There are few questions to be asked here. How many people buy the so called newspapers? What are the print run or circulation figures of the newspapers?
What is the pass on rate of those publications? In other words, how many people read the newspapers as against the millions who own smart phones and are more often than not connected to the internet and, therefore, follow online publications?
You cannot compare the potentials inherent in the 94m internet subscribers for mobile GSM (according to the latest Nigeria Communications Commission figures) to those of the paltry 1m (or even less) aggregate circulation of the traditional publications.
The latter is even less, if you discount for unsold copies. As a matter of fact, many would rather invest in buying more gigabytes to browse the internet and consume the social media than buy a hardcopy publication.
Now, this is not to say that those hardcopy publications are not relevant, but they offer far less eye balls than the social media and are, therefore, more effective.
Talking about digital and social media, the number of subscribers to Facebook, Twitter, WhatsApp and Instagram, to mention a few, are growing exponentially.
When you juxtapose these numbers with the massive demographics of an active youth population, which accounts for over 60 per cent of the population or more, then you will understand why you can only ignore the social media at your own peril.
Perhaps, the crucial thing here is developing a strategy for engaging the over 150m Nigerians, especially the youth segment, via social media. In my former life at Cadbury Nigeria, we got occasional feedback from customers through letters from the post office, face-to-face encounters during market visits and complaints by customers who graciously take the pain to return bad products.
I used the word graciously instructively because I believe that in those days of zero or little feedback, it took serious effort and customer loyalty to bring a defective product to the notice of a manufacturer.
Today, a customer with access to data will share the experience plus photos on social media and allow the manufacturer to do the chasing. I should know this!
I must hasten to add that most of the traditional media, including television and radio stations have also established online presence, with varying degrees of perfection. So, there you have it; some extra opportunities for telling your stories and driving your narrative.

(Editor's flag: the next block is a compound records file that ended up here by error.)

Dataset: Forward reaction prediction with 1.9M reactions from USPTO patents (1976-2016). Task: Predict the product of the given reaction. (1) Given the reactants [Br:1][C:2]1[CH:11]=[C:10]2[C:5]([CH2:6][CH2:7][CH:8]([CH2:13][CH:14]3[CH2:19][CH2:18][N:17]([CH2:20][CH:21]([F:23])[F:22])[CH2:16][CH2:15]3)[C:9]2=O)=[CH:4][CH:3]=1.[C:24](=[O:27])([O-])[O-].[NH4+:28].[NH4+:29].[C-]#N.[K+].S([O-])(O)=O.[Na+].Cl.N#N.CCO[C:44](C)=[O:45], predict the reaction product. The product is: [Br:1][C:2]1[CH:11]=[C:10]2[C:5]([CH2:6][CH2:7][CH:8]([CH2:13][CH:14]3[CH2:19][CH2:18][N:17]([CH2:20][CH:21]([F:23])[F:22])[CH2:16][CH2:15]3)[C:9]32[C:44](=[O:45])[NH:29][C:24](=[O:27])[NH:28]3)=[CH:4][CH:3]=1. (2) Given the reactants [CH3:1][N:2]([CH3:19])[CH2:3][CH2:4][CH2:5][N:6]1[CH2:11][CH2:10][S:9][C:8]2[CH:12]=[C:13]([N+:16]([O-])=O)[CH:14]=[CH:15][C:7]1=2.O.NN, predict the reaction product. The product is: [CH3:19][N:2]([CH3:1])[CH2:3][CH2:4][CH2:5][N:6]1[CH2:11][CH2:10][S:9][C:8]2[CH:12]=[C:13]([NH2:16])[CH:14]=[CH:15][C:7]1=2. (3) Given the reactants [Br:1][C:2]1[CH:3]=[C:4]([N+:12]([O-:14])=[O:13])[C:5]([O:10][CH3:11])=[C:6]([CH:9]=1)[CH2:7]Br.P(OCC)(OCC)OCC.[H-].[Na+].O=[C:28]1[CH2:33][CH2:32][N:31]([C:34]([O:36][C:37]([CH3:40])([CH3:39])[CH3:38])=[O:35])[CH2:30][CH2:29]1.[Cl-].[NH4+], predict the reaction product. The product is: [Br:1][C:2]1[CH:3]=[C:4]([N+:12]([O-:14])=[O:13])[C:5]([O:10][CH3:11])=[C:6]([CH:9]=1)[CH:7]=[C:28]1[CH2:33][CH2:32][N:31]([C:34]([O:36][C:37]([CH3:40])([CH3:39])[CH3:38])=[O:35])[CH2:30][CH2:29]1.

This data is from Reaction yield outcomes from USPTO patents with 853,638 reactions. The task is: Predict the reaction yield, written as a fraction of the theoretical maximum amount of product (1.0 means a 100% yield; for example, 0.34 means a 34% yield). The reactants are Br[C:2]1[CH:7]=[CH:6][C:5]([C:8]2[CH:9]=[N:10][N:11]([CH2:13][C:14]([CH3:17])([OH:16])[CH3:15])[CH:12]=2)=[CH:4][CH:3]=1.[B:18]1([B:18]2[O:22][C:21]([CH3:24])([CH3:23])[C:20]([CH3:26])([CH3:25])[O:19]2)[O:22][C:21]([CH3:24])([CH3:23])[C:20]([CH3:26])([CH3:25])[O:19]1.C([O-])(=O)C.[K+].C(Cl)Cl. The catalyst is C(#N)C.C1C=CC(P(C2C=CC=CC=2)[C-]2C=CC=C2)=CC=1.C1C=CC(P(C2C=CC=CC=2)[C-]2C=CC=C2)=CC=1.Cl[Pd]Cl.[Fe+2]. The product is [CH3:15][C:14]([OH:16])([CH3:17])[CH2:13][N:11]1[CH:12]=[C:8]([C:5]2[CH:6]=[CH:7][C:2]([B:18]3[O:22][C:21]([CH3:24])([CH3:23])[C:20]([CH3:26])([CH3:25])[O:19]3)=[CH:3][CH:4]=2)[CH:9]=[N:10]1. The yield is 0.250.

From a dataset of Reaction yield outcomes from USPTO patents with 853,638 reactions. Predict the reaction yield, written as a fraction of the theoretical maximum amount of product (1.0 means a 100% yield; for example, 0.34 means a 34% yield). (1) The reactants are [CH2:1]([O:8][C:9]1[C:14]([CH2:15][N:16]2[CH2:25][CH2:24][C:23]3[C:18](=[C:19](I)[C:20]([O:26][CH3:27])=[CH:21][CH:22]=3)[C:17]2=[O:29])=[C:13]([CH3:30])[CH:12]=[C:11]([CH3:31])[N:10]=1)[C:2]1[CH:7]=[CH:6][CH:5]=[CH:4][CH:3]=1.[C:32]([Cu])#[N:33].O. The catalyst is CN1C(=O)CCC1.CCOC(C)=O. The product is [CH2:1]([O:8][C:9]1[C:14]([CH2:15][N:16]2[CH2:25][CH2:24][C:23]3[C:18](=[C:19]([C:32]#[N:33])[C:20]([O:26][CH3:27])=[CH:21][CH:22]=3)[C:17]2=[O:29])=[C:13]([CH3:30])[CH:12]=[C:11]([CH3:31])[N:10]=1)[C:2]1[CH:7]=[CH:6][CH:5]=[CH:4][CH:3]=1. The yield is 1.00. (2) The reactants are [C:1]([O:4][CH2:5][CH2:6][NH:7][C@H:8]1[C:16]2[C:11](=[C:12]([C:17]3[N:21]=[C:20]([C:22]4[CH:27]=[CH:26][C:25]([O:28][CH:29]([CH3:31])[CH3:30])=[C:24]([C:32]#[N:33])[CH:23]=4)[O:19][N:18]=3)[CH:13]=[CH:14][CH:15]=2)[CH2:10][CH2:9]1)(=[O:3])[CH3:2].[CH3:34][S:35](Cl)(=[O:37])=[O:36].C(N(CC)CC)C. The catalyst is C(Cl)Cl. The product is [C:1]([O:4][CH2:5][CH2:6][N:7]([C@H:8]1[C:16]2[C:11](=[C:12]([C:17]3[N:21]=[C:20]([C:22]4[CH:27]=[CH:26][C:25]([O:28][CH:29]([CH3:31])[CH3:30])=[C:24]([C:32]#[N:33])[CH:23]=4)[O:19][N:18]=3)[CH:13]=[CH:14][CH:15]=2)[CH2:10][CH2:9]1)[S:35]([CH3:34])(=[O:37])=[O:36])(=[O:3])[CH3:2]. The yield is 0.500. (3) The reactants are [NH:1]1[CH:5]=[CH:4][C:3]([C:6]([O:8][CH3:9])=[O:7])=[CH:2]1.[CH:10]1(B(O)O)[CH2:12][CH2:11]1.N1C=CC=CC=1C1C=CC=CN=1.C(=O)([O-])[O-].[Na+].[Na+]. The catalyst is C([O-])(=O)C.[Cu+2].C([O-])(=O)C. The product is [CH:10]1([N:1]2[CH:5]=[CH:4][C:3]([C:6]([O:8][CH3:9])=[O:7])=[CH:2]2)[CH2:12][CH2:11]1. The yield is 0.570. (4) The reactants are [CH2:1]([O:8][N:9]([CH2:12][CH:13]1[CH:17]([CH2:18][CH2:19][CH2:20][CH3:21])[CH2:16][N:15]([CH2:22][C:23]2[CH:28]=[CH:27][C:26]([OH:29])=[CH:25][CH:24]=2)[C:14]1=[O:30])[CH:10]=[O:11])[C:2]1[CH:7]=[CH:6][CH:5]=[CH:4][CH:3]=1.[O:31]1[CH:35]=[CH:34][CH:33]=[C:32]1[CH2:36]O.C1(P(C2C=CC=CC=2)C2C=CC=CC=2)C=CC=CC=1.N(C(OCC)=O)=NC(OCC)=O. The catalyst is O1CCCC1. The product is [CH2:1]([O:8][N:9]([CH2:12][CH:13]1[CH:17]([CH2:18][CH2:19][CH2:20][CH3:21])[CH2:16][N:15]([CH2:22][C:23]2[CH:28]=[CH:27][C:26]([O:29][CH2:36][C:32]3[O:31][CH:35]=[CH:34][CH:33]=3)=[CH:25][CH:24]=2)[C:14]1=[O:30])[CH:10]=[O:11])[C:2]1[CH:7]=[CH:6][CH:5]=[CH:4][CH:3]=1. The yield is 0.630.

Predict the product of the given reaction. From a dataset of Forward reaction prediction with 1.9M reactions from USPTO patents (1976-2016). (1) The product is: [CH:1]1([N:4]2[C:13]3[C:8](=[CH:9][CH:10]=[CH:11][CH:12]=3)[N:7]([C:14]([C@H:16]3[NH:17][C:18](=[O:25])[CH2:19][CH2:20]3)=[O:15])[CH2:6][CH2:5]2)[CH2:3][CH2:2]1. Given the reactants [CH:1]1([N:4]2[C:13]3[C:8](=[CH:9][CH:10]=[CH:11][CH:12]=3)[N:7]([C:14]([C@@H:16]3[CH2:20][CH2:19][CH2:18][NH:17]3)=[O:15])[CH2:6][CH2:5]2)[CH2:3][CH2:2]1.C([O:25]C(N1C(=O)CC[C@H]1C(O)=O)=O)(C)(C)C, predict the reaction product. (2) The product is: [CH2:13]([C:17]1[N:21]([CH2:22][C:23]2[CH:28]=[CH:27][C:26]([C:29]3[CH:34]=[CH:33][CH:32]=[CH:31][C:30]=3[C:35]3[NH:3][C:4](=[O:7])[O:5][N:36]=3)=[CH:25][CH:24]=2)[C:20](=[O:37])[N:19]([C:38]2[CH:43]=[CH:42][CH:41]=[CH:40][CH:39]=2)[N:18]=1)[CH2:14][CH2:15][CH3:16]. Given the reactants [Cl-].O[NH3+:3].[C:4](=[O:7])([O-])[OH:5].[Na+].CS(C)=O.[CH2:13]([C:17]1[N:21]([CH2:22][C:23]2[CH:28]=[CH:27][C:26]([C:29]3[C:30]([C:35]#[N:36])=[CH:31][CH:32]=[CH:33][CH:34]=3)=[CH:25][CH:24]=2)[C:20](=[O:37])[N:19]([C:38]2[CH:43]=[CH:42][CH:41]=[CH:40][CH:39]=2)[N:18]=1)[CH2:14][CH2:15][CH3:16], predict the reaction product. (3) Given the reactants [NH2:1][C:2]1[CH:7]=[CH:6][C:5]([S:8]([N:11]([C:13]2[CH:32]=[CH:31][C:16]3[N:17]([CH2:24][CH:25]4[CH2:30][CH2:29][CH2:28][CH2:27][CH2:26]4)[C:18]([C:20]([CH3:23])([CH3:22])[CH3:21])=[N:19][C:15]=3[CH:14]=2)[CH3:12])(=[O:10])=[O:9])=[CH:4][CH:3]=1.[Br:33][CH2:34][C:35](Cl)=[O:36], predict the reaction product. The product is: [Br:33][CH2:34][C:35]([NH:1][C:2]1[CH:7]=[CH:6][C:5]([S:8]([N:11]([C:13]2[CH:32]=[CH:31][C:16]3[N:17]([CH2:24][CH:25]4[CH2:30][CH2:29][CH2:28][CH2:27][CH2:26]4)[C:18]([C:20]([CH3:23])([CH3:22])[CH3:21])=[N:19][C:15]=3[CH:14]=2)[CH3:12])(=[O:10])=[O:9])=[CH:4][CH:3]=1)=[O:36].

Have you checked the volume of feedback that come with online stories, especially with the traditional media, say The Punch, ThisDay, The Guardian, Vanguard, Channels TV and AIT?
Massive! And massive communication opportunities too! It is such a conundrum that a platform which gives us so much opportunity to tell our story and sell our products is equally a veritable weapon of mass destruction. Talk about the law of unity and conflict of opposites!
PR as a Management Function:
Most definitions of Public Relations enthusiastically claim it is a Management Function. Perhaps, this is only practiced in the breach.
But for a few organizations like mine, the Public Relations functions are sequestered in either the Legal or Human Resources or Marketing Departments. Let me share a personal story: When GSM was launched back in 2001, I hoped and prayed to be part of the revolution.
So, it was with open hands I accepted invitations to interview at both MTN and Econet, as it used to be known then. When I checked, the PR department at MTN was a part of the Marketing function, while that of Econet was part of the Executive (CEO’s).
I prayed more for the latter – for two reasons. That was the model I was used to from Cadbury Nigeria, where I worked, and, secondly, it was in sync with the textbook definition of PR as a management function. You cannot be a management function, when you are not part of senior management or executive management, as the case may be.
Thankfully, my prayer was answered. MTN rejected me (in a manner of speaking) and Econet hired me, and the rest, as they say, is now history.
Today, as Director of Corporate Communications & CSR, I sit in the Executive Management of the organization, where I participate actively in the leadership roles and responsibilities-looking after Public Relations (including online PR), Internal Communications and Corporate Social Responsibility (CSR). Now, that is the classical model and indeed the way it should be.
Here, like other leaders in the organization, you get a helicopter view of the business and contribute from your perspective as a business executive managing communication and reputation.
Corollary to being a management function is having a budget line strictly dedicated to Public Relations. In most organizations, the budget still sits elsewhere leaving the function at the mercy or whims and caprices of the budget owner.
As a matter of fact, most organizations see Public Relations as a cost centre and not revenue centre – understandably. I say understandably because PR doesn’t generate funds directly. Even in our line of business, we struggle to bring in customers, even if we try.
However, the impact of what we do helps to not only retain the customers we have but also encourage new ones to come on board. This is what most PR practitioners have failed woefully to demonstrate to their employers or clients.
How do we justify the meager budget we get? And indeed the budgets are meager compared to Marketing, for instance. After all, they will tell you, PR is prayed for and not paid for. Well, that is not exactly the case in reality.